The Lakers slipped and staggered, but their rock was there to keep the game close.
Kobe Bryant wasn't bad, but Ron Artest was the steadying authority in the playoff opener against New Orleans.
That's how strange Sunday was for the Lakers, who lost to the Hornets, 109-100.
Artest had 16 points and 11 rebounds, made all six of his free-throw attempts (!) and seemed to guard everybody on the Hornets' roster at some point, even Chris Paul.
It didn't help the Lakers win, but they lauded Artest, perhaps relieved more than anything by his minor breakthrough after a series of career lows in the regular season (8.5 points and 29.4 minutes a game, 34.1% shooting).
"Ron was probably the best player we had out there [Sunday]," Coach Phil Jackson said. "Kobe had a lot of points but Ron was, I thought, keyed and ready to go and played well."
Artest led the Lakers with nine fourth-quarter points, including a three-pointer after Bryant found him open in the right corner. The two of them combined for exactly half the Lakers' offense.
"We played bad basketball," center Andrew Bynum said. "That's really it. That's what it is. Bad basketball, everybody except Kobe and Ron."
Ringing it in
Jackson is changing up one of his usual routines.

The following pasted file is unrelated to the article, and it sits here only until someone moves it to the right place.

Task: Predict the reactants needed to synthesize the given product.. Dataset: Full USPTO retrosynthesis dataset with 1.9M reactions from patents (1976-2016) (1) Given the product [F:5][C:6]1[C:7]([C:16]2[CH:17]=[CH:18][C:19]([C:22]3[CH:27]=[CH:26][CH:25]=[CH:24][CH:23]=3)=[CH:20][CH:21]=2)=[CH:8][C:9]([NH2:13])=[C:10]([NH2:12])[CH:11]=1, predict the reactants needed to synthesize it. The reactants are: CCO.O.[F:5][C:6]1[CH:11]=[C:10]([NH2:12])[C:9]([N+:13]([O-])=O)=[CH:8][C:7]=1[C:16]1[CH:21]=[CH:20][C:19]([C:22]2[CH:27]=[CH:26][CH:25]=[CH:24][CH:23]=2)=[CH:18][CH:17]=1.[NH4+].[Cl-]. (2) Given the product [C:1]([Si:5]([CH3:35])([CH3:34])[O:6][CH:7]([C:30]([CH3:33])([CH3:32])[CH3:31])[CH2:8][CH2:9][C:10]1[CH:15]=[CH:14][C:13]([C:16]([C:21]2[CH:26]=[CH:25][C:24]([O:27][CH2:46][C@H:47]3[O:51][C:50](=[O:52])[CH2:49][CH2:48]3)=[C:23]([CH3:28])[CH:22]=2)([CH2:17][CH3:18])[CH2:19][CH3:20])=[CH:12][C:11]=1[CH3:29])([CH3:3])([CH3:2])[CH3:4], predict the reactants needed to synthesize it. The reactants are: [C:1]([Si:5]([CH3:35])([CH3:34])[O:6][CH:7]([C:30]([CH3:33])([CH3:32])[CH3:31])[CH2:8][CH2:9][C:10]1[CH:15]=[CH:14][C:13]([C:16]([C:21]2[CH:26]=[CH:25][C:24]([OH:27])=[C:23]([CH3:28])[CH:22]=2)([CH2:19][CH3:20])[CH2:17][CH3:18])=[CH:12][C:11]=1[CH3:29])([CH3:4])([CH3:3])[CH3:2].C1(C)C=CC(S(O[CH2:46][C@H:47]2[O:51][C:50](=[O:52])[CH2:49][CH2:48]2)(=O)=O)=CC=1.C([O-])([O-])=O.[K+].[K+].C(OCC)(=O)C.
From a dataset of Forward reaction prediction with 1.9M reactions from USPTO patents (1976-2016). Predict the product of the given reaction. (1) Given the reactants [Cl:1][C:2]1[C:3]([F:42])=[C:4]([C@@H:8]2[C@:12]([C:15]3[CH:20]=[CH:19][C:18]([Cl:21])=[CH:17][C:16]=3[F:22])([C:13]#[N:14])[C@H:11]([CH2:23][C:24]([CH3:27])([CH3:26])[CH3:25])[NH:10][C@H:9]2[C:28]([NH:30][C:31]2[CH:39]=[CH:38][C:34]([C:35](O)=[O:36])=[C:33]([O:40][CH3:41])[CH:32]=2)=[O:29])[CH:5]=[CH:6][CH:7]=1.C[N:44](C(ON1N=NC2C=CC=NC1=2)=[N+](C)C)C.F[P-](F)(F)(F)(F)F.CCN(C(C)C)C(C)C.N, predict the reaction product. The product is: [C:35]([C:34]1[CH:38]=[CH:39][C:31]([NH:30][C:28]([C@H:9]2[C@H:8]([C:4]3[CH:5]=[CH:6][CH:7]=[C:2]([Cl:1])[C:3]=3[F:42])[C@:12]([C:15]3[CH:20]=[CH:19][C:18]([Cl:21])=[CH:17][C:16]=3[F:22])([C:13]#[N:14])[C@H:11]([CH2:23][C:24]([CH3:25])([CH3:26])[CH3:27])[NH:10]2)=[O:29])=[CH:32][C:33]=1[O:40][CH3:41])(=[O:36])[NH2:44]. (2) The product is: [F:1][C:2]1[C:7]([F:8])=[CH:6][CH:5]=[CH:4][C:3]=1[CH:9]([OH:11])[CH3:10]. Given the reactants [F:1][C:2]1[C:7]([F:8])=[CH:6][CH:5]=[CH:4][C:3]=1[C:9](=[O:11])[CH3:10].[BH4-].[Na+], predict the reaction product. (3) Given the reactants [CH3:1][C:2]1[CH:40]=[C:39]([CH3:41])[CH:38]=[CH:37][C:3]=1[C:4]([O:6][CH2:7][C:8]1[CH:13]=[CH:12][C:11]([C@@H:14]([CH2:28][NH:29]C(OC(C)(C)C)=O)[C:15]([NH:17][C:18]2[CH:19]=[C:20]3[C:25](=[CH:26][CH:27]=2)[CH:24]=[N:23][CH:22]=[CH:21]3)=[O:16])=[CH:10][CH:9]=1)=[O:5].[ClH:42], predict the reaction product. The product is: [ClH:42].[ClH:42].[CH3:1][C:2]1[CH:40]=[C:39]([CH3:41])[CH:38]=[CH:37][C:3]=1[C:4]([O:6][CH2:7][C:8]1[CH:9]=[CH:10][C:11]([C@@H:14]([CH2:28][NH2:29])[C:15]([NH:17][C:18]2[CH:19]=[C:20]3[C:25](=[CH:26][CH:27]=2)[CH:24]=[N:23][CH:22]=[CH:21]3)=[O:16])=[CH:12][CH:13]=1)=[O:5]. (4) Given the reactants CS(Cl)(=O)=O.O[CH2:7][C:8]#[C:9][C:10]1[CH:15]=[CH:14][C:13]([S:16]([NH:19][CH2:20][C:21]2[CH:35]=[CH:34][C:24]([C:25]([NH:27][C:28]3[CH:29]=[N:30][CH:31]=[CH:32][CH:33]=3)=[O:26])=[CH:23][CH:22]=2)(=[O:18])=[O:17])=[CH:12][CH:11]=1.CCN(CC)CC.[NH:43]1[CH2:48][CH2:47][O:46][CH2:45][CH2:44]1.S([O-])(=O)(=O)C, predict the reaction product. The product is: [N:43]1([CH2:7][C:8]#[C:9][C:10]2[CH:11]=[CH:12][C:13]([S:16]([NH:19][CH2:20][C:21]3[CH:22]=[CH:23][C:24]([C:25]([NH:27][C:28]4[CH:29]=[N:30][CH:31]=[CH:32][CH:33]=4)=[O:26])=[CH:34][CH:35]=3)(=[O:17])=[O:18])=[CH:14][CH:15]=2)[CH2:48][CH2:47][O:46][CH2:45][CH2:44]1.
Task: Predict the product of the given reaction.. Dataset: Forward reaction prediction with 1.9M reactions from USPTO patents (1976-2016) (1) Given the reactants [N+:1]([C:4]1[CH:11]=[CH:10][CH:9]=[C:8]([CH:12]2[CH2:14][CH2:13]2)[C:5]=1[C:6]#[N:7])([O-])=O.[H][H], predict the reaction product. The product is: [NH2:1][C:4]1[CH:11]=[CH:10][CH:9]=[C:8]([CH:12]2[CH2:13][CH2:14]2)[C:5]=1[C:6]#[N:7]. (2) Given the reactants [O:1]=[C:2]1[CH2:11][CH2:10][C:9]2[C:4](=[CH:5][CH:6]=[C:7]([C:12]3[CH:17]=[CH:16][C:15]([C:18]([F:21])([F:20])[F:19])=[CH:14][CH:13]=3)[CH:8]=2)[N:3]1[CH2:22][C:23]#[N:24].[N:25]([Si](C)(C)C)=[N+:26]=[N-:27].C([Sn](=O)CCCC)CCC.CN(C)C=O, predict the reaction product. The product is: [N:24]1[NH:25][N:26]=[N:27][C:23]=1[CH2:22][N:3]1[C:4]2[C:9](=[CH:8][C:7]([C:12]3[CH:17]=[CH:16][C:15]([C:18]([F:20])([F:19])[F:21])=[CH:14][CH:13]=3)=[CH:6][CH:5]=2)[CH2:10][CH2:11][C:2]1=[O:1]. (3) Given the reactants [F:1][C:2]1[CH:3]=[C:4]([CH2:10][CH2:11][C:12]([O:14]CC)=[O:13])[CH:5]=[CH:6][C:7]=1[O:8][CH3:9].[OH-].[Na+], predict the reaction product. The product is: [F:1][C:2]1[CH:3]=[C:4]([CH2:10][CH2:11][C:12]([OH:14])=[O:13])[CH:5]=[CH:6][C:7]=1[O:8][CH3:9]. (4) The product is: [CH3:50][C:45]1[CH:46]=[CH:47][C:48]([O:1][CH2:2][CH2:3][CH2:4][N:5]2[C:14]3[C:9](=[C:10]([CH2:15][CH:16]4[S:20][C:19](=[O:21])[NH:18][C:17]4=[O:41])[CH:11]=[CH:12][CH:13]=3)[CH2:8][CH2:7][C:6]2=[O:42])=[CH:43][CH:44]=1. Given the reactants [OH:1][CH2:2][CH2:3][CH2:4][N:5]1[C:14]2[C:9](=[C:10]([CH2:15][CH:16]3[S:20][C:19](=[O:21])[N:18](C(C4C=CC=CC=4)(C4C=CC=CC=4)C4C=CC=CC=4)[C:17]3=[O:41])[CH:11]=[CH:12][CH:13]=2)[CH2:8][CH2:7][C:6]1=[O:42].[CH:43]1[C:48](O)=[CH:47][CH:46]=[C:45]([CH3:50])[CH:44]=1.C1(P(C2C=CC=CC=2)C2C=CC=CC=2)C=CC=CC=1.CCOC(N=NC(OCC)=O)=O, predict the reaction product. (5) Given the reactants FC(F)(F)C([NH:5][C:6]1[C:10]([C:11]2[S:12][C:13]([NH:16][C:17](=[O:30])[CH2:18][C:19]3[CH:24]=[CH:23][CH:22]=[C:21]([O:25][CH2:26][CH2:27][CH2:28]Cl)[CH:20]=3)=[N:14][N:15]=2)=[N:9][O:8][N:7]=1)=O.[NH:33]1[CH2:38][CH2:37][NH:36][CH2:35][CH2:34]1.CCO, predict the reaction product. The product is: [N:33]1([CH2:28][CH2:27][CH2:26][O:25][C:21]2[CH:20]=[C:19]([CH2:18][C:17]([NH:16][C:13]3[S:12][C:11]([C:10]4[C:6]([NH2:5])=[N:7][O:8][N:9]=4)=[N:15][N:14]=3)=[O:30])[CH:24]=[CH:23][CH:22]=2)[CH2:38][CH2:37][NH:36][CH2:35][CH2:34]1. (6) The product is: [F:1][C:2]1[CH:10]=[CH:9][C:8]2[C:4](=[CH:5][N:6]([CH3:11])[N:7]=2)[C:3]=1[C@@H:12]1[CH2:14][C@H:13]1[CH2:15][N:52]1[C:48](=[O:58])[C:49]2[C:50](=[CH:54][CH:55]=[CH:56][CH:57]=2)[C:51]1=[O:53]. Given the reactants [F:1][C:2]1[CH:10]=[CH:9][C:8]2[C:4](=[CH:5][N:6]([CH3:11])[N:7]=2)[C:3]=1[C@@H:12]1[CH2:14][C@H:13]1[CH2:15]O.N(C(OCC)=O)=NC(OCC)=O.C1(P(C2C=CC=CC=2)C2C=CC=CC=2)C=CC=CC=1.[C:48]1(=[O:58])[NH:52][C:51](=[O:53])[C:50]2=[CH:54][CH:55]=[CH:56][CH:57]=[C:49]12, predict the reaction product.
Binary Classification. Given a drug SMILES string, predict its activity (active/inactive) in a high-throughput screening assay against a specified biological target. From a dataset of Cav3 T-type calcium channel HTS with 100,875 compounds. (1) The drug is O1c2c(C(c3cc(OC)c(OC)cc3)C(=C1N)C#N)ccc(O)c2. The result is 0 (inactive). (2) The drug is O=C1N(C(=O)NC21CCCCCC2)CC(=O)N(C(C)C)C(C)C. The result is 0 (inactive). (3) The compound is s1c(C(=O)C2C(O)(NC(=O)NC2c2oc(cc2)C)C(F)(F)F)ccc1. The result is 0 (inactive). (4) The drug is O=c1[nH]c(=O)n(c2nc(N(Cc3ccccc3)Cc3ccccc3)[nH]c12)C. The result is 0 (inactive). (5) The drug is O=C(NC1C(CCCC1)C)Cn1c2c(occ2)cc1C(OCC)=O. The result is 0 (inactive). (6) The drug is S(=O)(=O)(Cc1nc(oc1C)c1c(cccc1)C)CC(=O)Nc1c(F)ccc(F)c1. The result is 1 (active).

He always slips on a championship ring from a previous season when the playoffs begin, but now plans to take turns wearing all the ones he earned as a player and coach.
On Sunday, he wore the 1973 championship ring he won as a reserve power forward for the New York Knicks.
He'll eventually work up to last season's much larger ring . . . assuming the Lakers play at least a dozen playoff games.
Matt Barnes had a ragged return after sitting out two games because of a sore right knee. He was scoreless in eight minutes, missing two shots, picking up two fouls and committing a turnover.
Steve Blake might return to practice this week after being diagnosed with chickenpox last week, Jackson said. His availability for Wednesday's game is unclear.
Times correspondent Mark Medina contributed to this report.